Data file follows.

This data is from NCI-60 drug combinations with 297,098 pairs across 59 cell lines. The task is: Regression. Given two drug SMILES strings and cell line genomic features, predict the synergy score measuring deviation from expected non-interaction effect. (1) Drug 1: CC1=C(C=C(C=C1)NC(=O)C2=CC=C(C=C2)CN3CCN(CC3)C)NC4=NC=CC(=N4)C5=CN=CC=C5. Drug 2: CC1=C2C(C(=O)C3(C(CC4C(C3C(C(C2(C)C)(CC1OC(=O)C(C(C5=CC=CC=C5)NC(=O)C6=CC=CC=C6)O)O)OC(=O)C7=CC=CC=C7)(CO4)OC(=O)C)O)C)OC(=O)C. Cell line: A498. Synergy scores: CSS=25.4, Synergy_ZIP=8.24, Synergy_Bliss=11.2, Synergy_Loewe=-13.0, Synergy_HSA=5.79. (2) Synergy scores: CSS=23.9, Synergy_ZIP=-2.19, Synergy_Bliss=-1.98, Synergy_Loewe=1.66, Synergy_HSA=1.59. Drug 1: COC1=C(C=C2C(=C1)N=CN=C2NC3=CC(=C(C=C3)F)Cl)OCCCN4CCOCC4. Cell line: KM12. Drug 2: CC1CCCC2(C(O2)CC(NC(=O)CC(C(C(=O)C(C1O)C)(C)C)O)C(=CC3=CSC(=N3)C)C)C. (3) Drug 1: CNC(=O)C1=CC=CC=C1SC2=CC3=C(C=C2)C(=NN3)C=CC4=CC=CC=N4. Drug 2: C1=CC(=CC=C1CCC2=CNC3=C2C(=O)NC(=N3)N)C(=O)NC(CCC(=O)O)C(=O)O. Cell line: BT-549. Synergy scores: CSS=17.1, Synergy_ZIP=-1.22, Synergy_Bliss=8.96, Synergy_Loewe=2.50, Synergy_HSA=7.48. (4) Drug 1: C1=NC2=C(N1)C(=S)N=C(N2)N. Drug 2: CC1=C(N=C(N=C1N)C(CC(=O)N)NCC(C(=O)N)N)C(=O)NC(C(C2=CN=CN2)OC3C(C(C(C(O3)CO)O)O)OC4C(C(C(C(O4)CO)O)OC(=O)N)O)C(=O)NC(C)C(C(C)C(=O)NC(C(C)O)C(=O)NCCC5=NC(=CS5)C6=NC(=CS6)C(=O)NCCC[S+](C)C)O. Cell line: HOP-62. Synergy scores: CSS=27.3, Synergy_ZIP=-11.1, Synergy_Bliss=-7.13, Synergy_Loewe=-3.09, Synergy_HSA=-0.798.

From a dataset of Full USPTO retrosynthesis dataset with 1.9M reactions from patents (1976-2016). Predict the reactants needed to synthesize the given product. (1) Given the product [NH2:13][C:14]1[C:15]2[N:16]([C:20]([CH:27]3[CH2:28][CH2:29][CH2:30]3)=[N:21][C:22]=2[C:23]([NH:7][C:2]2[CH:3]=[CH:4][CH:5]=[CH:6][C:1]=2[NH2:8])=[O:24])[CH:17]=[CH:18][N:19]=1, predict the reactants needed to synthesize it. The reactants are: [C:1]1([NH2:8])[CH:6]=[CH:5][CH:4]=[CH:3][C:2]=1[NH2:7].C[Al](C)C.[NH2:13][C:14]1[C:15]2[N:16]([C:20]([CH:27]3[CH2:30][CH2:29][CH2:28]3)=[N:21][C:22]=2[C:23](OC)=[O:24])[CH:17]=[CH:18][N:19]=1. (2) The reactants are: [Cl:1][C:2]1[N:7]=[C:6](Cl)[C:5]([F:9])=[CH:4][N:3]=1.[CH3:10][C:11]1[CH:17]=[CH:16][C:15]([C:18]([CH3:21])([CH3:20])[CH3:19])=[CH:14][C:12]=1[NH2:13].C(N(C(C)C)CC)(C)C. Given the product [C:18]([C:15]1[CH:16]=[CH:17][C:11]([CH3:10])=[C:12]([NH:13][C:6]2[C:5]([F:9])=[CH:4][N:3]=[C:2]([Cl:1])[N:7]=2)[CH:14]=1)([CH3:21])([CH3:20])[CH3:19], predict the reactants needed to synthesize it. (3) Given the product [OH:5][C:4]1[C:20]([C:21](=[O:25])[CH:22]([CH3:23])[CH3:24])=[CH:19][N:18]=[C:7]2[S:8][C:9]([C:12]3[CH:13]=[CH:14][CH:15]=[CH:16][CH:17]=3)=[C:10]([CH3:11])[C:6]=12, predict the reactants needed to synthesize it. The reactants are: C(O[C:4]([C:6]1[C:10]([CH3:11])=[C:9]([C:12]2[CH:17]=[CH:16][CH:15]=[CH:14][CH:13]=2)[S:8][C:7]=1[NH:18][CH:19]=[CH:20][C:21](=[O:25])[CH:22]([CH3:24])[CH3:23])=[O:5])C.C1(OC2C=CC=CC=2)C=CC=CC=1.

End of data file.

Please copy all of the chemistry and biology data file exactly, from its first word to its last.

This data is from NCI-60 drug combinations with 297,098 pairs across 59 cell lines. The task is: Regression. Given two drug SMILES strings and cell line genomic features, predict the synergy score measuring deviation from expected non-interaction effect. (1) Drug 1: CC1=C(C=C(C=C1)NC(=O)C2=CC=C(C=C2)CN3CCN(CC3)C)NC4=NC=CC(=N4)C5=CN=CC=C5. Drug 2: CC1=C2C(C(=O)C3(C(CC4C(C3C(C(C2(C)C)(CC1OC(=O)C(C(C5=CC=CC=C5)NC(=O)C6=CC=CC=C6)O)O)OC(=O)C7=CC=CC=C7)(CO4)OC(=O)C)O)C)OC(=O)C. Cell line: A498. Synergy scores: CSS=25.4, Synergy_ZIP=8.24, Synergy_Bliss=11.2, Synergy_Loewe=-13.0, Synergy_HSA=5.79. (2) Synergy scores: CSS=23.9, Synergy_ZIP=-2.19, Synergy_Bliss=-1.98, Synergy_Loewe=1.66, Synergy_HSA=1.59. Drug 1: COC1=C(C=C2C(=C1)N=CN=C2NC3=CC(=C(C=C3)F)Cl)OCCCN4CCOCC4. Cell line: KM12. Drug 2: CC1CCCC2(C(O2)CC(NC(=O)CC(C(C(=O)C(C1O)C)(C)C)O)C(=CC3=CSC(=N3)C)C)C. (3) Drug 1: CNC(=O)C1=CC=CC=C1SC2=CC3=C(C=C2)C(=NN3)C=CC4=CC=CC=N4. Drug 2: C1=CC(=CC=C1CCC2=CNC3=C2C(=O)NC(=N3)N)C(=O)NC(CCC(=O)O)C(=O)O. Cell line: BT-549. Synergy scores: CSS=17.1, Synergy_ZIP=-1.22, Synergy_Bliss=8.96, Synergy_Loewe=2.50, Synergy_HSA=7.48. (4) Drug 1: C1=NC2=C(N1)C(=S)N=C(N2)N. Drug 2: CC1=C(N=C(N=C1N)C(CC(=O)N)NCC(C(=O)N)N)C(=O)NC(C(C2=CN=CN2)OC3C(C(C(C(O3)CO)O)O)OC4C(C(C(C(O4)CO)O)OC(=O)N)O)C(=O)NC(C)C(C(C)C(=O)NC(C(C)O)C(=O)NCCC5=NC(=CS5)C6=NC(=CS6)C(=O)NCCC[S+](C)C)O. Cell line: HOP-62. Synergy scores: CSS=27.3, Synergy_ZIP=-11.1, Synergy_Bliss=-7.13, Synergy_Loewe=-3.09, Synergy_HSA=-0.798.

From a dataset of Full USPTO retrosynthesis dataset with 1.9M reactions from patents (1976-2016). Predict the reactants needed to synthesize the given product. (1) Given the product [NH2:13][C:14]1[C:15]2[N:16]([C:20]([CH:27]3[CH2:28][CH2:29][CH2:30]3)=[N:21][C:22]=2[C:23]([NH:7][C:2]2[CH:3]=[CH:4][CH:5]=[CH:6][C:1]=2[NH2:8])=[O:24])[CH:17]=[CH:18][N:19]=1, predict the reactants needed to synthesize it. The reactants are: [C:1]1([NH2:8])[CH:6]=[CH:5][CH:4]=[CH:3][C:2]=1[NH2:7].C[Al](C)C.[NH2:13][C:14]1[C:15]2[N:16]([C:20]([CH:27]3[CH2:30][CH2:29][CH2:28]3)=[N:21][C:22]=2[C:23](OC)=[O:24])[CH:17]=[CH:18][N:19]=1. (2) The reactants are: [Cl:1][C:2]1[N:7]=[C:6](Cl)[C:5]([F:9])=[CH:4][N:3]=1.[CH3:10][C:11]1[CH:17]=[CH:16][C:15]([C:18]([CH3:21])([CH3:20])[CH3:19])=[CH:14][C:12]=1[NH2:13].C(N(C(C)C)CC)(C)C. Given the product [C:18]([C:15]1[CH:16]=[CH:17][C:11]([CH3:10])=[C:12]([NH:13][C:6]2[C:5]([F:9])=[CH:4][N:3]=[C:2]([Cl:1])[N:7]=2)[CH:14]=1)([CH3:21])([CH3:20])[CH3:19], predict the reactants needed to synthesize it. (3) Given the product [OH:5][C:4]1[C:20]([C:21](=[O:25])[CH:22]([CH3:23])[CH3:24])=[CH:19][N:18]=[C:7]2[S:8][C:9]([C:12]3[CH:13]=[CH:14][CH:15]=[CH:16][CH:17]=3)=[C:10]([CH3:11])[C:6]=12, predict the reactants needed to synthesize it. The reactants are: C(O[C:4]([C:6]1[C:10]([CH3:11])=[C:9]([C:12]2[CH:17]=[CH:16][CH:15]=[CH:14][CH:13]=2)[S:8][C:7]=1[NH:18][CH:19]=[CH:20][C:21](=[O:25])[CH:22]([CH3:24])[CH3:23])=[O:5])C.C1(OC2C=CC=CC=2)C=CC=CC=1.